How the smart license discriminates against Nepali women
After I received my first-ever smart driving license in Kathmandu, I couldnâ€™t contain my joyÂ since it was digital. You will understand my reaction when youâ€™ll know how tedious the process is to get a new one. I had received my not-so-smart license back in 2012 and I didn’t care much then but this time it was different. Joy turned into anÂ embarrassment when I saw there was no mention of my mother on the so-called biometric card. I had got a non-professional license. I still donâ€™t understand what it means by.
As I walked out of the dusty Ekantakuna office, several thoughts emerged in my head and I felt compunction about the thought. Why is our country still reeling under the patriarchal mindset? Why havenâ€™t we recognized Nepali women? This top-down systematic sexism is evident in every corner of the country. It has resulted into affecting the lives of Nepali women. Our very social construct is molded by it.
What difference does it make to the society and the nation if the license only is smart? We have had reports that the traffic police still donâ€™t have the machine to read our digital licenses. It appears that the implementation of the project was speeded just to show the donors that the money has been spent. I wonder how Nepali women feel when they receive a smart license. Do they feel smart enough to travel on the dusty roads of Kathmandu? And do I feel smart enough because my motherâ€™s name is not mentioned who learned to drive but seldom drives?
The narrative of our roads is masculine too. If you travel on the roads of Kathmandu then you will understand that most vehicles are run by menâ€”and, they are aggressive.
The trend of Nepali women driving has slowly increased but they have to struggle a lot to squeeze in. Although there are few who have crossed the barriers and proved men wrong.
Driving is not gender-centric. Roads cannot belong to one gender. Just like a country.
What about transgenders and LGBTÂ groups who wish to drive? What about single motherâ€™s children who wish to drive? Oh wait, we still donâ€™t have the provision where a mother can pass citizenship to her children. This loophole in our citizenship system has created a fallacious system where the citizens are confused. At least in a grave way.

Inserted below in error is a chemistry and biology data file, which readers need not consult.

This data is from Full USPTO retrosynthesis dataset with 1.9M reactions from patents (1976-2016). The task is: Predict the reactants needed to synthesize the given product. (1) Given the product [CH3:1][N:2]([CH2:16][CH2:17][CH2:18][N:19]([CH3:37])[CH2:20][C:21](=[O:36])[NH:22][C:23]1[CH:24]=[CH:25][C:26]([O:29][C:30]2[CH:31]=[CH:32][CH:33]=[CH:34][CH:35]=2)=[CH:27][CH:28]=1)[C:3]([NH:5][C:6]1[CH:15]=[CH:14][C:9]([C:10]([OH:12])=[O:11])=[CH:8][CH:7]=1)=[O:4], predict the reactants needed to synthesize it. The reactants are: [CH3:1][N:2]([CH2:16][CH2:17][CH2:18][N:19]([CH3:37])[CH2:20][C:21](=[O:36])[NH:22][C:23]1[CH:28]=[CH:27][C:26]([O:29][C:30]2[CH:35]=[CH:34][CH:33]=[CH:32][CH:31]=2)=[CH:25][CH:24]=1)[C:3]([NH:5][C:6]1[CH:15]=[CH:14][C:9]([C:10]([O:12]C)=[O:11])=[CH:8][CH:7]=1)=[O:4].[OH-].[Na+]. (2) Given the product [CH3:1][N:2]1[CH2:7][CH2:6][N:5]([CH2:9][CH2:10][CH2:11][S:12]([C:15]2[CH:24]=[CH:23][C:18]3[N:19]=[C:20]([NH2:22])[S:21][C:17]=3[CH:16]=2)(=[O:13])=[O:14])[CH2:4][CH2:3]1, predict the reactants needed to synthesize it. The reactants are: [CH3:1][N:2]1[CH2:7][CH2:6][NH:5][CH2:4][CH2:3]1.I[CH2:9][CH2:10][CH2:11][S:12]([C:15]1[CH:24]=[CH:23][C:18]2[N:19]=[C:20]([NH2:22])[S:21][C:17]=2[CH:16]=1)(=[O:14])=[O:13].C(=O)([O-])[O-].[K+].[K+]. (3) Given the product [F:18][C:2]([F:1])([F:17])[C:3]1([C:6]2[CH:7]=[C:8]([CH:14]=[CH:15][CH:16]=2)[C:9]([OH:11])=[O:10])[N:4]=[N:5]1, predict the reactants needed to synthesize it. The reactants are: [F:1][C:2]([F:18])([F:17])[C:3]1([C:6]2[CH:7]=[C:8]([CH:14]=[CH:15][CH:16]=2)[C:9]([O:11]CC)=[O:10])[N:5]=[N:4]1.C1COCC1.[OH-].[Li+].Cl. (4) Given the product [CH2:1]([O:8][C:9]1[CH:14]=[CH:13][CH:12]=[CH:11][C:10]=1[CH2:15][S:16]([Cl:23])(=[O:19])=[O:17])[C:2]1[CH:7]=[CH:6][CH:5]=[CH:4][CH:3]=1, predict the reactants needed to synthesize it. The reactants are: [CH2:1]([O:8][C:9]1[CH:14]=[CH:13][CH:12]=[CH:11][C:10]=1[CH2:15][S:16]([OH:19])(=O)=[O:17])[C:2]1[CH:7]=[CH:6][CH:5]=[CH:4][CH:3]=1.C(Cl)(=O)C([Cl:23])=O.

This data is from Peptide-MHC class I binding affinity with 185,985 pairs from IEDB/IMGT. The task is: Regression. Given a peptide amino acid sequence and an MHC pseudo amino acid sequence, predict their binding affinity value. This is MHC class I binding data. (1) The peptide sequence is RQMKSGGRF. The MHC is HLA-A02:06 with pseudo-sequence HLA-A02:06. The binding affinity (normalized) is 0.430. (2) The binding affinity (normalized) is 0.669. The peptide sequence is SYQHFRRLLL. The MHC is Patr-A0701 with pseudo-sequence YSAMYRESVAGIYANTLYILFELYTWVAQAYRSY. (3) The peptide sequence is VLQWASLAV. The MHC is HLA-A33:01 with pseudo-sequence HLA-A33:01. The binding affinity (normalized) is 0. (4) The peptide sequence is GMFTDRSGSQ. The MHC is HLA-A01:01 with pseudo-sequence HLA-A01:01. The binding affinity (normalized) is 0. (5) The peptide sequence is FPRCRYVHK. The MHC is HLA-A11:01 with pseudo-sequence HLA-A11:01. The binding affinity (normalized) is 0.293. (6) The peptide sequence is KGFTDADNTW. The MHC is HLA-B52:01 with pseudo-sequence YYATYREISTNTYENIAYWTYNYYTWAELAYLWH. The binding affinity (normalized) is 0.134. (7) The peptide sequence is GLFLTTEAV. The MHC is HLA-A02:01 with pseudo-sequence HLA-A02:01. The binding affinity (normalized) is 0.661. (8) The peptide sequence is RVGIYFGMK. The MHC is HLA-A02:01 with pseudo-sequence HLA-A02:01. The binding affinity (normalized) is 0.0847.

The effects of granting the sole authority to Nepali men on passing citizenship has its adverse effects. We now live in a dumb country where a Nepali woman failing to prove that her husband is a Nepali citizen cannot survive well, especially if she has children. That is clearly reflected in our transit system. Whatâ€™s the point of declaring Nepal an LGBTI-friendly nation while denying citizenship power to Nepali women?
Equality cannot be quasi-equal. If there has to be equality, it should be equally distributed to all gender.
The paranoia of Nepali politicians and lawmakers that foreign men, from India and China, will take Nepali women and populate the nation with anti-Nepal children is laughable. There are scores of nations in the world where women have equal rights on citizenship and yet manage their sovereignty well. This problem in Nepal can be solved by tweaking the immigration system. It is understandable that why any foreigner should be provided the fastest path to becoming a citizen. But really who would like to become the citizen of Nepal? Terrorists? We still lag behind in Asia and have failed to progress economically. Who are we afraid of? It is the time that we empower our women and become smart too. The roads are narrow but the journey will be surely fruitful.
But why even mention the name of the father and husband in the smart license? A former lecturer atÂ the Tribhuvan University (TU) and poet residing in Melbourne now sent me a private message on Facebook stating the photo that I posted raised several questions for us. I told him I had the same question in my head after I received my smart license. Wouldnâ€™t it be smarter if our parentsâ€™ name is not mentioned on our smart license instead of giving preference to fathers only? Why even bother mentioning husbands’ name?
I didnâ€™t show my license to my mother thinking perhaps she would find it bizarre. And I havenâ€™t shown it to my father too. They are least bothered how my smart license looks like and donâ€™t even care whatâ€™s written there. Why is then the authority issuing the license thought of this grand plan that including the fatherâ€™s name on the license would make it look smart enough? Only they would be able to answer this.
For now, Iâ€™ve tucked my smart license inside my pocket and feel smarter that I am the citizen of a country where women have no space on the roads. They might have to change themselves into fathers and husbands. While smart card might be finding its domicile!
By Arun Budhathoki